I’ve changed my name twice. First, I took my (now ex) stepfather’s last name when I was a child. At 18, I started the process to take my maternal grandfather’s name to honor him and to create an identity that meant something to me. The process was finalized when I was 22. And let me tell you, it was a Pain in the F* Ass.
With this in mind, I nearly bowled over laughing when I read that Eric Schmidt told the Wall Street Journal that he thought that name changes would become more common place. The WSJ states:
“[Schmidt] predicts, apparently seriously, that every young person one day will be entitled automatically to change his or her name on reaching adulthood in order to disown youthful hijinks stored on their friends’ social media sites.”
This is ludicrous on many accounts. First, it completely contradicts historical legal trajectories where name changes have become increasingly more difficult. Second, it fails to account for the tensions between positive and negative reputation. Third, it would be so exceedingly ineffective as to be just outright absurd.
Changing one’s name didn’t used to be a big deal. Hell, if you stepped off a boat on Ellis Island and the folks there couldn’t understand your name, it would’ve been changed for you automatically. Children used to get name changes upon arriving in the US simply to make them fit in better. Today, changing your name is a bureaucratic nightmare (unless you’re getting married in some states). You have to inform the local paper of every place you’ve ever lived. Not just once but thrice. At least in Pennsylvania. You have to contact everyone you owe money to, including all credit bureaus. You have to go through loop after loop to prove that you’re not doing it to avoid creditors or escape legal restrictions. If you change your name outside of the institution of marriage, you are assumed to be a security threat. And boy is it annoying. This has only gotten more difficult over time – why would anyone think it’ll get easier?
That point aside, reputation is built up over time. It can be built up negatively and positively. But even when folks have a negative reputation, they often don’t want to lose the positive reputation that they’ve built. Starting at zero can be a lot harder than starting with a mixed record. Most people who have bruises on their public reputation also have gold stars. Just look at various infamous people who have had their names dragged through the mud by the press. Many have been invited to change their names but few have. Why? Because it’s more complicated than a simple name change.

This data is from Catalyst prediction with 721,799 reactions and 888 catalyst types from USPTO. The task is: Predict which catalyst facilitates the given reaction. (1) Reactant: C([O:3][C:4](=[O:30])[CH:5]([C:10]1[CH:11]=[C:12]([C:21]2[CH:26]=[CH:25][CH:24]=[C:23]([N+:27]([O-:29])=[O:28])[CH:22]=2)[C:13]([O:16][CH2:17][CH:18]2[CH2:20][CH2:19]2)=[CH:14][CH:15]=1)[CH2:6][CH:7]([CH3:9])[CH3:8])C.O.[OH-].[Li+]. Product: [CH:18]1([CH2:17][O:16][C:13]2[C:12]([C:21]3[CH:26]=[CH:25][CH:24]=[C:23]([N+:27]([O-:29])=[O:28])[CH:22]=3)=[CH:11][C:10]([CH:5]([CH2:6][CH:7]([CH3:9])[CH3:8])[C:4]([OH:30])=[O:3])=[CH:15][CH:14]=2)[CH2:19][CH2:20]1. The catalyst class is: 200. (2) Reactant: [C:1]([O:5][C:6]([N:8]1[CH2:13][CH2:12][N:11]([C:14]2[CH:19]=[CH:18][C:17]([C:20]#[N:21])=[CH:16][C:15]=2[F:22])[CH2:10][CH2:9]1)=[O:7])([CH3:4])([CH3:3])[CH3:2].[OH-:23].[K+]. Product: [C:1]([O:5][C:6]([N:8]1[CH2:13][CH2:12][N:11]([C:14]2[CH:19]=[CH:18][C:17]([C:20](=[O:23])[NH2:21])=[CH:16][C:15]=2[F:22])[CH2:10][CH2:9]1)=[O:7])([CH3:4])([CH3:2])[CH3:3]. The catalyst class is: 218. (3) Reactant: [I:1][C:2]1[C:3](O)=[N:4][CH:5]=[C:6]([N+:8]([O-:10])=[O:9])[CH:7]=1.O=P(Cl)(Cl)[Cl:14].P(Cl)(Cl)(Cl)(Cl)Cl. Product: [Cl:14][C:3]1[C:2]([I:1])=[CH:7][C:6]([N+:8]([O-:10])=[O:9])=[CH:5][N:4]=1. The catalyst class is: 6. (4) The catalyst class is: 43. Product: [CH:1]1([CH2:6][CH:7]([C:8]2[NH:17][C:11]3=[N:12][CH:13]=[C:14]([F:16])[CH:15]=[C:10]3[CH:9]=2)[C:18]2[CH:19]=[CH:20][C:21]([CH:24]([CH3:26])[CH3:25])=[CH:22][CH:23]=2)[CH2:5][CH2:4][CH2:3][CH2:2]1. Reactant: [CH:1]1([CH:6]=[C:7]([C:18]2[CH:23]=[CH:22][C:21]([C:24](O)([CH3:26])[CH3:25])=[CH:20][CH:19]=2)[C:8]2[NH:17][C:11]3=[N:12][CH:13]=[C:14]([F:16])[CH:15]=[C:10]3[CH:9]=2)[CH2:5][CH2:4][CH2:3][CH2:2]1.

To make matters worse, changing your name doesn’t let you avoid past names. All it takes is for someone whose motivated to make a link between the two and any attempt to walk away from your past vanishes in an instant. Search definitely makes a mess out of people’s name-based reputation but a name change doesn’t fix it if someone’s intent on connecting the two. (Personal humor… I thought when I created zephoria.org that I could separate my digital identity from my reputation as a scholar. My blog was supposed to be pseudonymous. Ooops.)
Don’t get me wrong – we’re in for a really confusing future as reputation gets complicated by digital self-presentations and the mouthing off of our friends. I’m not at all convinced that I know the answer but I do know that name changes aren’t going to solve anything.
The thing is… I’m really curious about this strange depiction of Schmidt’s attitude, especially given his previously strange comments on the end of privacy. How does he see privacy as dead while imagining a world in which reputation can be altered through a name change? Does anyone have any good insights into how he thinks about these issues because I’m mighty confused and I’d love to understand his mental model.